Bipolar

Occam’s Bipolar Razor

Apologies for paraphrasing William Occam’s theory promulgated as long ago as the 13th Century, in which to paraphrase yet further, he states “simpler explanations are, other things being equal, generally better than more complex ones”
Or to stick to a colloquial version of which he might have approved, ‘keep it simple stupid’
It’s a theory that has fascinated for centuries, from Isaac Newton to Bertrand Russell. So it’s fitting that no less an eminence than Kit Johnson should seek to add his own stamp – Bipolar-wise!
For years I sought complexity to address my condition, supported I might add by the Psychiatric community, in which I was diagnosed, or rather misdiagnosed with alarming regularity. Of course complex solutions/reasons undoubtedly provide comfort in trying to explain and understand your illness, and complexity is even more attractive in finding excuses for the worst excesses of my behaviour. Let’s use or suggest a real life example – take an active child. Now before I’m assailed on all levels for ignoring an important condition – I might well have been diagnosed at ADHD – a term unheard of 20 years ago, for which Ritalin is now the drug of choice. In my day, as the legendary Freddie Trueman might have said, the nearest thing to diagnosis was to have my Granny suggest I had St Vitus Dance and her cure was ‘a clip round the earhole’. Was she an advocate of Occam’s Razor? Safe to say she’d never of heard of it, but instinctively she sought out a simpler explanation, as was the general approach to all illness some 50 years ago.
As we enter the digital age where knowledge need not been learned through experience and endeavour, which helps us to respect it, the ‘answer’ is a now click away. It seems complexity is everywhere, as knowledge seeks to fill the ‘space’ available so to speak. Suddenly everyone is an expert, if not quite a Barrack Room Lawyer, and from the flimsiest of facts surfed, they become experts offering all types of theories and explanations.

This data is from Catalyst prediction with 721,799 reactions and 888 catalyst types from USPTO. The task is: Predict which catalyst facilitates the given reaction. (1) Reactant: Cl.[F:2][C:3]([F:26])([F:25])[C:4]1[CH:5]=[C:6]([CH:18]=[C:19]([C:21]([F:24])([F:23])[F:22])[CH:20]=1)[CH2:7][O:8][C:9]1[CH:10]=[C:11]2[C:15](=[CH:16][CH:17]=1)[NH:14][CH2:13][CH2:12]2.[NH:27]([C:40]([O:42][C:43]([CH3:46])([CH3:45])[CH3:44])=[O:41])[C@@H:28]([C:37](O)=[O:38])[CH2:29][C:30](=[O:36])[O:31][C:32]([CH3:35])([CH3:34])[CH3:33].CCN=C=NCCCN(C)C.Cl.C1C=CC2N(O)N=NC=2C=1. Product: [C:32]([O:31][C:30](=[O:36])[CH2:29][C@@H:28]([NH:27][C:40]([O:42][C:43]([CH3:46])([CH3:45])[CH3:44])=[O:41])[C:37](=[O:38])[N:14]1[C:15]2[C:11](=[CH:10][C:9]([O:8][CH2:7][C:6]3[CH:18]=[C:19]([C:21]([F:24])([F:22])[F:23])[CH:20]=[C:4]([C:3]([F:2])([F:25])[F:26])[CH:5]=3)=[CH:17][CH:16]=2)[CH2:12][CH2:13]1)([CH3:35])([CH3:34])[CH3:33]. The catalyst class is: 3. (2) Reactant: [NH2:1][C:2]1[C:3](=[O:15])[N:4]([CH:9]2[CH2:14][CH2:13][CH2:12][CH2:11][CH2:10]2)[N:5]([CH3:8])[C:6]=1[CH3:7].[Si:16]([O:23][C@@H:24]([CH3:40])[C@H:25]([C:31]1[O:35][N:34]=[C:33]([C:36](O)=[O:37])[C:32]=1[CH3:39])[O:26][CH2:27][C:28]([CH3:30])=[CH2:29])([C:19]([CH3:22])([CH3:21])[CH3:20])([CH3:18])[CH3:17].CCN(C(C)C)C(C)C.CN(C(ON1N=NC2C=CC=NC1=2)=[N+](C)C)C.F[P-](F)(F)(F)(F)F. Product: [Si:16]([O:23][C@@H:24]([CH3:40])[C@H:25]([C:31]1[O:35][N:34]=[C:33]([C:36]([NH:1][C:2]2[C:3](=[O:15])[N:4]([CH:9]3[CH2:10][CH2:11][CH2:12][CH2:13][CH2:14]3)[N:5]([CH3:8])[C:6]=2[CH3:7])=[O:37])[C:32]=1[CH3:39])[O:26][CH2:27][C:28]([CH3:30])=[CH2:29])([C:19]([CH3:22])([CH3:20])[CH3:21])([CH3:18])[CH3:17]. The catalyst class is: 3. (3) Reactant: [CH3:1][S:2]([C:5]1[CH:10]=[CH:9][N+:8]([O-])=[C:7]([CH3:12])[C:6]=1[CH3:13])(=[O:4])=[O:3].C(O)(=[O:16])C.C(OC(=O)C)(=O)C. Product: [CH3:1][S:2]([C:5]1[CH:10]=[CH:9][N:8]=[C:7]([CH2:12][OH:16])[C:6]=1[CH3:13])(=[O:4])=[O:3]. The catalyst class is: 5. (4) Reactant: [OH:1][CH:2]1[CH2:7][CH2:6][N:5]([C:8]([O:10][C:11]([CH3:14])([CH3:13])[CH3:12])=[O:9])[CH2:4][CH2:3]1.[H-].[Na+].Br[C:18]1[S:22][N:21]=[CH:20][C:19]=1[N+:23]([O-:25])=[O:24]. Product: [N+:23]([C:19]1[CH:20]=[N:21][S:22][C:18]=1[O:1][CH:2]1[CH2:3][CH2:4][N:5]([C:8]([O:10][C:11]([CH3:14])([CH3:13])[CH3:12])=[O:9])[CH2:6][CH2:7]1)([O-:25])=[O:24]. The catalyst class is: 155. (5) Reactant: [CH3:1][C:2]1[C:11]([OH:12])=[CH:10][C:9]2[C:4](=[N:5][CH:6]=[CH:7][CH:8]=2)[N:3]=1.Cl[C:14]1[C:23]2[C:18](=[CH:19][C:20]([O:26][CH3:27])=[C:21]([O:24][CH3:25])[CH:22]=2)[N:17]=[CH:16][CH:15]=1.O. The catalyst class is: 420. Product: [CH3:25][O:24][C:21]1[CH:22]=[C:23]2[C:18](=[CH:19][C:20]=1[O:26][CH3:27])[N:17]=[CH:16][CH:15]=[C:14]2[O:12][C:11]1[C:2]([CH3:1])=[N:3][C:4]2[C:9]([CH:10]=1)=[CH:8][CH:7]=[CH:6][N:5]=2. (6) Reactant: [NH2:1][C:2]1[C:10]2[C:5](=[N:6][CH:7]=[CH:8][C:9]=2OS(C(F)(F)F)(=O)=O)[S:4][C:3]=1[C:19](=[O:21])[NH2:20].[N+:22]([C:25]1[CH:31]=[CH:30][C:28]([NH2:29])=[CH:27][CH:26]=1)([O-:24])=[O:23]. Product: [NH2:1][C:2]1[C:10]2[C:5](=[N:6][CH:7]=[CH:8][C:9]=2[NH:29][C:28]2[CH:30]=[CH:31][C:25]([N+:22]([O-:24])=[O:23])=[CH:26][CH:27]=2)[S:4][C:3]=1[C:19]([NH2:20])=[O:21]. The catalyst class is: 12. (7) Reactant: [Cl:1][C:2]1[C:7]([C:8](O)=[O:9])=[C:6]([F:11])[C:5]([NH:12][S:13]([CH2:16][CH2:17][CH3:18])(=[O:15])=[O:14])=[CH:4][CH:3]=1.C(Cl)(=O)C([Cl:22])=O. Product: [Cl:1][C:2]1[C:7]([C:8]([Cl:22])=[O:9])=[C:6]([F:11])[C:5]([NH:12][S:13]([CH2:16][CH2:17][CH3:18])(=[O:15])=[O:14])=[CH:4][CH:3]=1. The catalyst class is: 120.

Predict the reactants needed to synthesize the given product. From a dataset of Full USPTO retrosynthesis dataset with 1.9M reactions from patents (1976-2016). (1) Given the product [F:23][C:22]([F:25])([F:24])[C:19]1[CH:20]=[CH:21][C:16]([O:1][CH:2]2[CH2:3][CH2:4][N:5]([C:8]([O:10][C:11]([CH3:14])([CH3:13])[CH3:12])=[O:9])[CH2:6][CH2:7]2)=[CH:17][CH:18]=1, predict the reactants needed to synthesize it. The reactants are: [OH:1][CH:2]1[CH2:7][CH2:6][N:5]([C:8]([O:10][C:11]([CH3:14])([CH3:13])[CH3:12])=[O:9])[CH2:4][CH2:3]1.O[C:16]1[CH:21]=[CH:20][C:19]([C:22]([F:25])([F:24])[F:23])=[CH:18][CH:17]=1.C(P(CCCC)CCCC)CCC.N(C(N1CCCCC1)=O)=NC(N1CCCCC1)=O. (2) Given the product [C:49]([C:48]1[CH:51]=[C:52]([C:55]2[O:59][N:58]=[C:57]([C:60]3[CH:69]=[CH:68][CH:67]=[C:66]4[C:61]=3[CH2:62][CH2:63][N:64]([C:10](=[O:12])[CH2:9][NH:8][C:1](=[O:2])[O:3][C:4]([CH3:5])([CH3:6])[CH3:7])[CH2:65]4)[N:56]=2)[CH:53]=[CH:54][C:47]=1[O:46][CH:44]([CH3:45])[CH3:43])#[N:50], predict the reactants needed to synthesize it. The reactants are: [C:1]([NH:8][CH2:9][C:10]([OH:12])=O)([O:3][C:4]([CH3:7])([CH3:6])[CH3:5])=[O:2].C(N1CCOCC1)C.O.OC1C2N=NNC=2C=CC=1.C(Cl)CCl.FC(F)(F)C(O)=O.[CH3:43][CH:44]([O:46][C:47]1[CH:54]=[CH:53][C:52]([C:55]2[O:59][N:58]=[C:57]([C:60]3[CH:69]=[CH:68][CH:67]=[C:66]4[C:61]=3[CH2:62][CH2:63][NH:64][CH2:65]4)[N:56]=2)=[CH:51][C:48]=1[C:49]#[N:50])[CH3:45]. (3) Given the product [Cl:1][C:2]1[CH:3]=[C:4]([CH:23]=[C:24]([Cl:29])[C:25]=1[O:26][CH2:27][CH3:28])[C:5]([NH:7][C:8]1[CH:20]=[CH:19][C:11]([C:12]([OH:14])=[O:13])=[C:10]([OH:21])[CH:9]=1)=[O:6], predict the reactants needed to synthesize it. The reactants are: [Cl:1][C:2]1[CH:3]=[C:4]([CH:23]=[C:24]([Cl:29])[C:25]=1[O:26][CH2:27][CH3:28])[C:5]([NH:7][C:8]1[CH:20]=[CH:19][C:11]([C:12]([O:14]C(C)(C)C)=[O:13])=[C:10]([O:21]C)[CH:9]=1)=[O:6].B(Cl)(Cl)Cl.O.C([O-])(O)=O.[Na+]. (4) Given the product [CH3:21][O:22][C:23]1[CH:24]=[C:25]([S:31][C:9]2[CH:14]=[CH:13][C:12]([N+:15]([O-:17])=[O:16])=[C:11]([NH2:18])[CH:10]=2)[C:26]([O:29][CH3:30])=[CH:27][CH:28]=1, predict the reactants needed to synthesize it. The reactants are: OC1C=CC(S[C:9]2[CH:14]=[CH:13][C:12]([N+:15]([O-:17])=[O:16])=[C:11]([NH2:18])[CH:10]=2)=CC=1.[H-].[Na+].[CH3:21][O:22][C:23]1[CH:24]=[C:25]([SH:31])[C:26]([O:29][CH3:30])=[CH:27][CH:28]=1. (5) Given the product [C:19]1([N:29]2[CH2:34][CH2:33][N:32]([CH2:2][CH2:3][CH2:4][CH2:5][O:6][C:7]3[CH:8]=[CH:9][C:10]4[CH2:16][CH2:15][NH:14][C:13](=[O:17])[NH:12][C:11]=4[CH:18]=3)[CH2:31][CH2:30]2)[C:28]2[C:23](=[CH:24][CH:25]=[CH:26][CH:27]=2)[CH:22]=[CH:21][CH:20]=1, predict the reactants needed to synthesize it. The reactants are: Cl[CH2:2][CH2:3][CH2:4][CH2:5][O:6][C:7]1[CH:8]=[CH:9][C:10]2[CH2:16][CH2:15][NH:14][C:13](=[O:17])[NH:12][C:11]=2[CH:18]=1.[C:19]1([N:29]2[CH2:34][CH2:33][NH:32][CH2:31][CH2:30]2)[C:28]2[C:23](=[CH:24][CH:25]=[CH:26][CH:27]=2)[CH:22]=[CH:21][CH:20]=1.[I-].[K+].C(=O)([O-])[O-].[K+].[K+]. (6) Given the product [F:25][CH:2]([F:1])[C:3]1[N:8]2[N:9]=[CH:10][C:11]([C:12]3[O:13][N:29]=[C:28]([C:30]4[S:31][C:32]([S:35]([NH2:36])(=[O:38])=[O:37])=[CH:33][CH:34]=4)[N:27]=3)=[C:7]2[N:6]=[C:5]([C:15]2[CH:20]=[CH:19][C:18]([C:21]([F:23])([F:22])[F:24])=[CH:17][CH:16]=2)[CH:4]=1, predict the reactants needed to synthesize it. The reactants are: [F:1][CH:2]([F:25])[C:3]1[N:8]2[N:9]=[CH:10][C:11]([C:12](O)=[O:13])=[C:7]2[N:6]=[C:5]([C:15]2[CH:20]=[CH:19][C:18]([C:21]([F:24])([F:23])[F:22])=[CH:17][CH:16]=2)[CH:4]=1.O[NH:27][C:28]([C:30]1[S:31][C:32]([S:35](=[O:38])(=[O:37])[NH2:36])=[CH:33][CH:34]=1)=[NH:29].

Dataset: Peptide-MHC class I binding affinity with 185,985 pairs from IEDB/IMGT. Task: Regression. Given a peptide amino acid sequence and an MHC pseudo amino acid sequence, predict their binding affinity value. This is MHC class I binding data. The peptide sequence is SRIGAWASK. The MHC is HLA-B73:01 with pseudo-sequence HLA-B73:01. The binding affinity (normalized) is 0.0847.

But let’s stick with Occam here and ask ourselves – are we more psychologically complex and scarred than we were a generation ago? Common sense tells me no. In offering more complexity than we need, do we in fact just pander to our insecurities. A sore throat can miraculously become Oesophageal Cancer after speaking with an ‘Internet Physician’. Prudence is sensible, but so is lofty contempt.
Have you noticed nowadays that the list of side effects on even the most common place drugs runs to just about everything. Why? – well in this litigious age of experts, the makers seek to ensure they are bomb proof from action. But in doing, the complexity means few of us bother to read them all, thus potentially missing something vital in the small print. Or just as bad, we read about a side effect and then psychosomatics kick in and we have it!
So what am I saying? Not sure. My mind has covered so many things in thinking about this article that I can’t remember what I was trying to say.
Funny that!

2 Responses to “Occam’s Bipolar Razor”

  1. On December 4, 2013 at 7:45 pm Hollis Helmeci responded with... #

    Once again you have made my afternoon better. I can not imagine anyone else saying that lofty contempt is a sensible response. And I really can not think of a better way to describe any interaction with the internet than your wonderful phrase: Prudence is sensible, but so is lofty contempt. I may well have to use this liberally!

    • On December 4, 2013 at 8:16 pm admin responded with... #

      Hi there
      It works for me. When I react angrily I feel good for about 10 minutes then I wonder if I overreacted and start getting all introspective. So better to rise above it! You take care
      Best regards Kit

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